Jessie Inchauspé, a biochemist and author of the Glucose Revolution, says that changing ones diet can change their life.
In her recommendations in the mainstream media and on Instagram, the founder of the "Glucose Goddess Movement" says it is important to eat your diet in a particular order.
According to her, eating food in the order of salads first, followed by proteins and ending the meal with starchy carbohydrates, the spikes in the blood glucose level can be flattened, which in the long run will be beneficial fro the body.
Glucose spike, an overview
30-60 minutes after having carbohydrates, a glucose spike occurs in the body. How high a peak is and how long it lasts is determined by various factors including what was eaten with or before the carbohydrate, the amount of fiber in carbohydrates, and your body's ability to secrete and use the hormone insulin.
For people who have the certain medical conditions, tactics that will help to flatten the spike in glucose is important. These conditions include:
• reactive hypoglycaemia (a particular type of recurring sugar crash)
• postprandial hypotension (low blood pressure after eating) or
• if you've had bariatric surgery.
This is due to the fact that because high and prolonged glucose spikes have lasting and detrimental impacts on many hormones and proteins, including those that trigger inflammation. Inflammation has been linked to a number of conditions, including diabetes and heart disease.
Different foods, different spikes
The question that arises is whether eating different food types before carbs affect glucose spikes. The answer would be affirmative, adding that this is not new evidence either.
Scientists have long known that high-fiber foods, such as salads, cause slow gastric emptying (the rate at which food is expelled from the stomach). Therefore, high fiber foods slow down the supply of glucose and other nutrients to the intestines for absorption into the bloodstream.
Proteins and fats also slow gastric emptying. Protein has the extra advantage of stimulating a hormone called glucagon-like-peptide 1 (or GLP1). When protein from your diet hits the cells in your intestines, this hormone is secreted, slows down gastric emptying. The hormone also affects the pancreas where it helps secretion of the hormone insulin that mops up the glucose in your blood.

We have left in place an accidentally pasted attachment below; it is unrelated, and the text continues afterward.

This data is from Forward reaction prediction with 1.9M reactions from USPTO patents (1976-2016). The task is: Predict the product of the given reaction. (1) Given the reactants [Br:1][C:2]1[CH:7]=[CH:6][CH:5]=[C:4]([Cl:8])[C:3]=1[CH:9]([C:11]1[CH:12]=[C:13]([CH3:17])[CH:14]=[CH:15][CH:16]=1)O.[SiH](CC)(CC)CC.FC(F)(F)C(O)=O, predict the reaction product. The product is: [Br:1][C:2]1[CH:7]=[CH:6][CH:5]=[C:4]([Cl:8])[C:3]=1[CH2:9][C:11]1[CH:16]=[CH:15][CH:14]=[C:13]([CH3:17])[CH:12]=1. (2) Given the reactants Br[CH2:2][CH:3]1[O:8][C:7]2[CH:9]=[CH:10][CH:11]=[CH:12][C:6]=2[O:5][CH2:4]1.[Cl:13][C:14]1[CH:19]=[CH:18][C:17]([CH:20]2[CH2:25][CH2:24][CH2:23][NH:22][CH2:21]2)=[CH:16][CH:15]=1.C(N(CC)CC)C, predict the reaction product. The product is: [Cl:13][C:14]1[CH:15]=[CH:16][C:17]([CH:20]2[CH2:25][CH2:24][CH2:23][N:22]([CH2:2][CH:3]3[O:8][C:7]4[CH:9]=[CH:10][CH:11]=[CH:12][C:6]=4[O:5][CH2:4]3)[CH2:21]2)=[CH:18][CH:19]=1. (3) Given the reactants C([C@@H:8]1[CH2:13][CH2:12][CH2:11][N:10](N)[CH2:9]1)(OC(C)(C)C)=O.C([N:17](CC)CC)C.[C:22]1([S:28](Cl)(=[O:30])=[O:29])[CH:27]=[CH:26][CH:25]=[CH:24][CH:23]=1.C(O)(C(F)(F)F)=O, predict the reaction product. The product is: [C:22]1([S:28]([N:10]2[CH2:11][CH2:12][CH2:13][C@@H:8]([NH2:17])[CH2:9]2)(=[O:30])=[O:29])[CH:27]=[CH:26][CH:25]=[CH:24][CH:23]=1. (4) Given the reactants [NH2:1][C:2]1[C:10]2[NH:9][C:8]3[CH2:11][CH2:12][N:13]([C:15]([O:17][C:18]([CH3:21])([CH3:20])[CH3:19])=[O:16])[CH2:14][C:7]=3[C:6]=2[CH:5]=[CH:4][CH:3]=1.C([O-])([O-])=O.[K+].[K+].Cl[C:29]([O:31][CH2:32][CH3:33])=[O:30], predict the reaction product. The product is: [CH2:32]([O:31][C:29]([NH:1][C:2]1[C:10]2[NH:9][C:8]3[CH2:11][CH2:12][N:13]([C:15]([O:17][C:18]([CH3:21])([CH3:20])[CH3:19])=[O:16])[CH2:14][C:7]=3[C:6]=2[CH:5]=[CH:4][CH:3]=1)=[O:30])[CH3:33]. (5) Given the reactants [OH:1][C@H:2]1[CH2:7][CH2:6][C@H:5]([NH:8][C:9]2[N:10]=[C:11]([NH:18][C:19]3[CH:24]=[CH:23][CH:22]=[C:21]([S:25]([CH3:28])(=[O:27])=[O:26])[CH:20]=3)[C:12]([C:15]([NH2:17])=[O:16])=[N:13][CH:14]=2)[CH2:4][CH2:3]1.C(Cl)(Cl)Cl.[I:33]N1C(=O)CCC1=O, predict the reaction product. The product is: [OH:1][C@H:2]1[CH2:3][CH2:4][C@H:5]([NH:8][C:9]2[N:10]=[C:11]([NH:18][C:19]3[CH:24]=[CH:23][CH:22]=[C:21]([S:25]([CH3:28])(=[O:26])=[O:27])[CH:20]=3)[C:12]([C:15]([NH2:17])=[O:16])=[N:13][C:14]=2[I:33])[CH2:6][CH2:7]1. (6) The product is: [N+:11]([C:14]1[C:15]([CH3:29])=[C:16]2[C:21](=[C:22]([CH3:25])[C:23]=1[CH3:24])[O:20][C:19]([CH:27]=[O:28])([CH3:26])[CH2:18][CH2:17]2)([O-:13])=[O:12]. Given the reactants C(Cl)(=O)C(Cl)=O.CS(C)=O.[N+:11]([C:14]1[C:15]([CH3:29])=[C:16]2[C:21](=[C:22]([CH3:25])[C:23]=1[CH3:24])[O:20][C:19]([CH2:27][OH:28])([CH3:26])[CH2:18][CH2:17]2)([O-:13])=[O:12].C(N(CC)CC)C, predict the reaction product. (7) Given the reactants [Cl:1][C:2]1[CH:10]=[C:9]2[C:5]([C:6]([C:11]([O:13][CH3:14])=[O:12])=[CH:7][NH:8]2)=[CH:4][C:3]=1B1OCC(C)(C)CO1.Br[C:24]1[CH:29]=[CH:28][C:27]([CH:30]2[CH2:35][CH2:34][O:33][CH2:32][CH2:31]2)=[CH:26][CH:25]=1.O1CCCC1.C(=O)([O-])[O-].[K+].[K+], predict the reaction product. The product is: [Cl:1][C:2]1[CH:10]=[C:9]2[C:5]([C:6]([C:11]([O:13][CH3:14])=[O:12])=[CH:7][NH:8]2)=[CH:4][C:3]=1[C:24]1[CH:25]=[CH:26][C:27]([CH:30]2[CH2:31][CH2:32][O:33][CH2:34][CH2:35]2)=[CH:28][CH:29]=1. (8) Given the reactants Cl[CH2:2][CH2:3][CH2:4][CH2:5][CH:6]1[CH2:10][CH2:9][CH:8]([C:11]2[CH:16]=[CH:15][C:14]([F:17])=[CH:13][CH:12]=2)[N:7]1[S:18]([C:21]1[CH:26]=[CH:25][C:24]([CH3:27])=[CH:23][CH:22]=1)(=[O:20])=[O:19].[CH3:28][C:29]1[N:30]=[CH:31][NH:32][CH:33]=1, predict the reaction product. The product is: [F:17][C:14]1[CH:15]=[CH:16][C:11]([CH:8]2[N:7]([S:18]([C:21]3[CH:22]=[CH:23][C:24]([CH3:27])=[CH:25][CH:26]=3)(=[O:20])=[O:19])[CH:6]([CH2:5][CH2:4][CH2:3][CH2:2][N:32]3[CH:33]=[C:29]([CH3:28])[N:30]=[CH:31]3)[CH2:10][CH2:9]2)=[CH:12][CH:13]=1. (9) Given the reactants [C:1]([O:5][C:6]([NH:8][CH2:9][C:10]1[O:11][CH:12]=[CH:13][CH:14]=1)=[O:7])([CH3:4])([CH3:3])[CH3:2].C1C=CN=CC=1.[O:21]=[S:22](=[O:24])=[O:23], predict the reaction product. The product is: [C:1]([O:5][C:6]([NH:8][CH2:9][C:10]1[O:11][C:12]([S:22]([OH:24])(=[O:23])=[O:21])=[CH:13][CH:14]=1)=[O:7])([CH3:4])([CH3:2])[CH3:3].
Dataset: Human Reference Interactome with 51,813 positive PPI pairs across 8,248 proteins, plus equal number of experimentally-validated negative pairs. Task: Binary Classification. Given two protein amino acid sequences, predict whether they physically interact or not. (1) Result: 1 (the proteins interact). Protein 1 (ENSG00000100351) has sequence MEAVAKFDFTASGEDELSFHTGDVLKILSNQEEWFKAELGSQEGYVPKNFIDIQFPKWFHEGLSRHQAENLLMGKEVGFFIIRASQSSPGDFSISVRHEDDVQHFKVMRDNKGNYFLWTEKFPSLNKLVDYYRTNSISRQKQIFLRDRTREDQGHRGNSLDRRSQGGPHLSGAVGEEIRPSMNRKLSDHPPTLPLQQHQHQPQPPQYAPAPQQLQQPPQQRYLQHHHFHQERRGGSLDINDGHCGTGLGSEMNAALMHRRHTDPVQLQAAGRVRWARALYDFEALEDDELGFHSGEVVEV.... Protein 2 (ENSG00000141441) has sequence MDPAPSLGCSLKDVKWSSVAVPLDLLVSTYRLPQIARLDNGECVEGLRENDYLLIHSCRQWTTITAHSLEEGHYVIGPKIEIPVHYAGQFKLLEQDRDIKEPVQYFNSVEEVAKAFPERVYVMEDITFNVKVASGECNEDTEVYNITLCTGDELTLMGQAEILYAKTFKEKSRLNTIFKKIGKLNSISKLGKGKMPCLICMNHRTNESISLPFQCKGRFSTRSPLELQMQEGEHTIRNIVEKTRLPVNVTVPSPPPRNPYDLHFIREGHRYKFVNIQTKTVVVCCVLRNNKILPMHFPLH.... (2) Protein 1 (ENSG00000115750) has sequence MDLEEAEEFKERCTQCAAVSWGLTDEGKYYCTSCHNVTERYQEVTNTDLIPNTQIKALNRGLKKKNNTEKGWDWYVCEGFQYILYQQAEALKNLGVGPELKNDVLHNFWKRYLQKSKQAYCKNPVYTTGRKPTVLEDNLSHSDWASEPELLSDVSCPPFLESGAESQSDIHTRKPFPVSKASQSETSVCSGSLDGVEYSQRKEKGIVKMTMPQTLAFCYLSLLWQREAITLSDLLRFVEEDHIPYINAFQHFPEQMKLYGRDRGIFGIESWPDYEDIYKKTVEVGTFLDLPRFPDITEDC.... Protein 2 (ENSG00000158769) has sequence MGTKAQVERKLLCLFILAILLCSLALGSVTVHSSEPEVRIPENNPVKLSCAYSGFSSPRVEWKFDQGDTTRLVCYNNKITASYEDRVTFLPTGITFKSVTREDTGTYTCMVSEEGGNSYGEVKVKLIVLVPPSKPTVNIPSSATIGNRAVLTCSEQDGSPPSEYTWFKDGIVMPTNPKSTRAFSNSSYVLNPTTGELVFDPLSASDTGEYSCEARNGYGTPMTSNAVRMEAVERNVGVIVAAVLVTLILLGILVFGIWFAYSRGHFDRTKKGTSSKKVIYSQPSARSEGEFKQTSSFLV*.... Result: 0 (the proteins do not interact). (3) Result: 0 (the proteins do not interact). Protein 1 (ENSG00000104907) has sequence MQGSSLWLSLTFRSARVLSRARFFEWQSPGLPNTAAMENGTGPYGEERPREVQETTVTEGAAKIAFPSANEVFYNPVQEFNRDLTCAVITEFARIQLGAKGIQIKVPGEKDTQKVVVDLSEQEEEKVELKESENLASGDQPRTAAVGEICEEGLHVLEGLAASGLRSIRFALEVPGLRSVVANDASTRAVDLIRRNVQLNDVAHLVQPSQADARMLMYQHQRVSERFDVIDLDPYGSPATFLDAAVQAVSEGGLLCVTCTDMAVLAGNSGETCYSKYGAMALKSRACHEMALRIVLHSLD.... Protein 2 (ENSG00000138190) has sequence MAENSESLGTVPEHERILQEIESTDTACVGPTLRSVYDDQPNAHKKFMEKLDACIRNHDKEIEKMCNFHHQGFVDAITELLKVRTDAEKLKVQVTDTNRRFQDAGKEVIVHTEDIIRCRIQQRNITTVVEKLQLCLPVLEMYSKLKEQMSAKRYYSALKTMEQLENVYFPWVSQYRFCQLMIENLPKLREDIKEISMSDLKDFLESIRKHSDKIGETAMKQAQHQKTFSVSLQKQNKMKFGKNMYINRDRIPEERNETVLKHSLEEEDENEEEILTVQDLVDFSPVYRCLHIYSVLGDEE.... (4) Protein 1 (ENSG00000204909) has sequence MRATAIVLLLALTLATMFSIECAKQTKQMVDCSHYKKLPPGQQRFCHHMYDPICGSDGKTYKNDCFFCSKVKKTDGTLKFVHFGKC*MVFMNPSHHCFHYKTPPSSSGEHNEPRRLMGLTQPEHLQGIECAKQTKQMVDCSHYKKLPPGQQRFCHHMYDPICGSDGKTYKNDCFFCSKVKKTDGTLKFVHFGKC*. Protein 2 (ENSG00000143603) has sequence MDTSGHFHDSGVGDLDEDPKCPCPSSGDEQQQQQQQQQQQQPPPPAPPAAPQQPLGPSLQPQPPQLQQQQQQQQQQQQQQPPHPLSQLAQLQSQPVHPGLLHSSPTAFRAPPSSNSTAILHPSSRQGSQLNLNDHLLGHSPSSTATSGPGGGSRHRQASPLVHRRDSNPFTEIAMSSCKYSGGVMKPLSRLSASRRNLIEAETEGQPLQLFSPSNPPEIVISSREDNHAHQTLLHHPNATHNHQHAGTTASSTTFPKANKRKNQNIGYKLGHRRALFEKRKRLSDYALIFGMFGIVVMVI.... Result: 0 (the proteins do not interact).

In fact, drugs that mimic how GLP1 works (known as GLP1 receptor agonists) are a new and highly effective drug for people with type 2 diabetes, which makes a real difference in controlling their blood sugar.
Perks of eating food in sequence
Most scientific research into whether eating in a particular order changes glucose spikes involves "preloading" a fiber, fat, or protein before a meal. Normally, the preload is a liquid, given about 30 minutes before the carbohydrate.
One study showed that gastric emptying takes place at a slower rate when a whey protein shake was drunk 30 minutes before (rather than with) a meal of mashed potatoes. Either option was better at reducing the glucose spike than drinking water before the meal.
While this evidence shows eating protein before carbohydrates helps reduce glucose spikes, the evidence for eating other food groups separately, and in sequence, during an average meal is not so strong.
Although Inchauspé says that fibre, fats, and proteins don't mix in the stomach – they do. But nutrients are only expelled from the stomach once they have been changed into fine particle size.
Steak takes more time to change into fine particles, than mash.
Steak takes longer than mash to be churned into a fine particle. The general populous tend to consume their food in 15 minutes, and the fact that solids take more time to empty than liquids, some evidence suggest that sequencing a meal might be beneficial than eating all the food on the plate mixed up.
A small study tested five different meal sequences in 16 people without diabetes, asking the participants to finish their meal within 15 minutes.
There was no overall difference in glucose spikes between groups that ate vegetables before meat and rice.
What's the take-home message?
If you have diabetes or some other medical condition it is very important to take care of those glucose spikes. If so, your physician or dietitian will advise you on how to modify your diet or plan a diet for you that will help you avoid glucose spikes. Food ordering may be part of that advice.
For the rest of us, don't tie yourself up in knots trying to eat your meal in a particular order. But do consider removing sugary beverages, and adding fibre, proteins or fats to carbohydrates to slow gastric emptying and flatten glucose spikes.
Source - PTI